MONTREAL — Few Canadian apparel manufacturers have been able to resist the lure of low-cost foreign factories to produce their products.
For most firms, importing was a survival strategy in a competitive global market. But two companies that have hung tough are Montreal's Joseph Ribkoff International and Vancouver's Oceanic Sportswear.
Ribkoff employs 250 workers in a 100,000-square-foot facility and another 200 in sales around the world, while Oceanic operates a 72,000-square-foot factory in Vancouver with 250 workers.
In the past five years, Canada's trade deficit in apparel has nearly doubled. Exports fell to $1.65 billion in 2007 from $2.71 billion in 2003, while in that same time period imports grew to $7.86 billion from $6.1 billion. Half of the apparel trade deficit is with China.
It's been a shifting environment for the domestic industry, according to Bob Kirk, executive director of the Canadian Apparel Federation, an Ottawa-based industry association.
"A few years ago, there was a line drawn in the sand," Kirk said. "You were either a manufacturer or importer or possibly both. But there were a lot more in one camp or the other. Now, a lot of people are mixing up what they do here and what they do abroad.
"Due to general global pressures, there's a lot more importing going on today. But people are trying to attain that magic number of 20 percent domestic manufacturing and 80 percent importing to retain flexibility. The big challenge for importers is they need more warehousing and need to carry debt for a longer period."
Whether a 100 percent domestic manufacturer like Ribkoff or a combination of both like men's wear firm Peerless Clothing of Montreal, Kirk said the challenge for either camp is to have a clear business model.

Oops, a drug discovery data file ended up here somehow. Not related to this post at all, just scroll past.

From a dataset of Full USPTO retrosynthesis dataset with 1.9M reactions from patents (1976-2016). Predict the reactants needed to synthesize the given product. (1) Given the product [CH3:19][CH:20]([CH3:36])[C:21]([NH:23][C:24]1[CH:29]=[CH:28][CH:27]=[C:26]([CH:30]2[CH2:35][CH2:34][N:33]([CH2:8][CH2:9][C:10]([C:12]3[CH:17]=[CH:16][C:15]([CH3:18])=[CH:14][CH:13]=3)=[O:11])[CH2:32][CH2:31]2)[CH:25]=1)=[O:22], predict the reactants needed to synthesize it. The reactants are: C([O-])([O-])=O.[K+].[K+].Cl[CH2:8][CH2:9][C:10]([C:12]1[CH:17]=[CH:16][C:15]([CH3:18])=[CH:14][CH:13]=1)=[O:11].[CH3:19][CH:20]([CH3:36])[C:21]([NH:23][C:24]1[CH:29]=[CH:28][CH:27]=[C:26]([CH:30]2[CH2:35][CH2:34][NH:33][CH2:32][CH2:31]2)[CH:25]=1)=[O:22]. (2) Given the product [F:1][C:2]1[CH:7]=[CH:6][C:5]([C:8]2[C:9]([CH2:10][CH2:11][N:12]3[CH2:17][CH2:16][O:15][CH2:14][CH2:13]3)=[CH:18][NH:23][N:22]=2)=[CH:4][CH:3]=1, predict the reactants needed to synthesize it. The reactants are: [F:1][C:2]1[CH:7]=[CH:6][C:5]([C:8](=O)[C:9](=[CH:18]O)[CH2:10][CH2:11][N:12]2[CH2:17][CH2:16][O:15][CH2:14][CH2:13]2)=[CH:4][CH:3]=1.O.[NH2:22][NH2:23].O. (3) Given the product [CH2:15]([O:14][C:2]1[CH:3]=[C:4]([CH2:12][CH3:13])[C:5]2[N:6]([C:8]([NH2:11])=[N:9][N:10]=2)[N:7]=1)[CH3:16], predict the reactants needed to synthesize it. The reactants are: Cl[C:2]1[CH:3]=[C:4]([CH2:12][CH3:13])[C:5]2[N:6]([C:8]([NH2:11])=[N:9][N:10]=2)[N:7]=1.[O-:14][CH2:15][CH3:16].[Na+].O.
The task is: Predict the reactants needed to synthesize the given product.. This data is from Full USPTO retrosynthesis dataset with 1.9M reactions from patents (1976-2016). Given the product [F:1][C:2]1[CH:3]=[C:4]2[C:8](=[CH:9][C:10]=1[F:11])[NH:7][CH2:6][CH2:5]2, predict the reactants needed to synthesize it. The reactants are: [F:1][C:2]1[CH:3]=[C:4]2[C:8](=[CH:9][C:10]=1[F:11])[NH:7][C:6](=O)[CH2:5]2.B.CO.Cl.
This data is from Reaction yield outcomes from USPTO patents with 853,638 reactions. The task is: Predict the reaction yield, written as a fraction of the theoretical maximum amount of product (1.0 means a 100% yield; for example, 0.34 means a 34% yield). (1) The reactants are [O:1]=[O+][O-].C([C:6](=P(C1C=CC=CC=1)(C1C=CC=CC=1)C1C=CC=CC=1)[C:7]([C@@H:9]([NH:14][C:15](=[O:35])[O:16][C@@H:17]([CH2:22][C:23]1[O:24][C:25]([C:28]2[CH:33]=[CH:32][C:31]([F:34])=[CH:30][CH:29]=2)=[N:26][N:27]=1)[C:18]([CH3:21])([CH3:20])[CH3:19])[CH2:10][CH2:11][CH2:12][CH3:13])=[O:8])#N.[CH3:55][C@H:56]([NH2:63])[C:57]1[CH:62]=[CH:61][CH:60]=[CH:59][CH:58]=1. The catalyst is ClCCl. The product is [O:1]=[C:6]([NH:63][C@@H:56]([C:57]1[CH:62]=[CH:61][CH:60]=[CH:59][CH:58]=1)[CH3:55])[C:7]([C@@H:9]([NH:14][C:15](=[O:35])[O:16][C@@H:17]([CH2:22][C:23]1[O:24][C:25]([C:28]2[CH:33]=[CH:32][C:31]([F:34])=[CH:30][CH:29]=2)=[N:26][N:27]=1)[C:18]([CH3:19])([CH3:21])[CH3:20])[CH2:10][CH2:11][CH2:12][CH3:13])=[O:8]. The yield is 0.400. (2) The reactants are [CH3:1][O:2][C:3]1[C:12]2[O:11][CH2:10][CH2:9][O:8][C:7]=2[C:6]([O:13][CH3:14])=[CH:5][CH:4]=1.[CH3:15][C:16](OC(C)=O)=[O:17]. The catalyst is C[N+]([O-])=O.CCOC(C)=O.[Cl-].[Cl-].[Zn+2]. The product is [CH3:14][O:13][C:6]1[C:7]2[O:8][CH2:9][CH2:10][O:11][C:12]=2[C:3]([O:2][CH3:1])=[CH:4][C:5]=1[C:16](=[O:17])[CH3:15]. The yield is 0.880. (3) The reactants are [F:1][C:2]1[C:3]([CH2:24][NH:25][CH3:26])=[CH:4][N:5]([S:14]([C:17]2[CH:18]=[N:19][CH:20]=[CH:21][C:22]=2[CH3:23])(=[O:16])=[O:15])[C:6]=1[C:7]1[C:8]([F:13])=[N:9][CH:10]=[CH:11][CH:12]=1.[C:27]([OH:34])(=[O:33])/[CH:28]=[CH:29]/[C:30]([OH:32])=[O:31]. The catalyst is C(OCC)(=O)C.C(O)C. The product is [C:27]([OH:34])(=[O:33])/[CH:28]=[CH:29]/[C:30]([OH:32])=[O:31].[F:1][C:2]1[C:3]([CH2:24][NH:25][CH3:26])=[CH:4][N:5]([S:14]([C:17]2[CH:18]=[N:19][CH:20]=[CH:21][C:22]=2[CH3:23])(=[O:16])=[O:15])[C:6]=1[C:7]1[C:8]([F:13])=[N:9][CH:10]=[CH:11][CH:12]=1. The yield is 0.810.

"The dilemma is to manage change from being purely a domestic manufacturer to becoming involved in the import market," he said.
Ribkoff manufactures mid- to high-end dresses, separates and sportswear for more than 3,000 accounts in 22 countries around the world. Oceanic makes sportswear and yogawear from better and heavier fabric than its competitors, with 80 percent of sales in Canada and 20 percent in the U.S., including some private label work for Eddie Bauer and Costco.Celebrating 50 years in business last November, Ribkoff flirted with manufacturing its products in Hong Kong and China about 20 years ago, but it didn't last.
"We were doing about 10 percent of our production there for about six years, but retailers were asking for Made in Canada goods," said owner Joseph Ribkoff. "Retailers today still feel it's special to be able to buy something made in North America. I was also traveling to the Orient two to four times a year for about seven years and thought there's got to be a better way, so I developed a factory here. It was a good business decision because I got our pricing right and we were able to control our destiny."
Ribkoff said some of his competitors are strapped for merchandise because China is so overloaded with work and has a labor shortage.
Although his margins are lower by manufacturing locally, he gets it back through quick turnarounds, smaller runs and better customer service.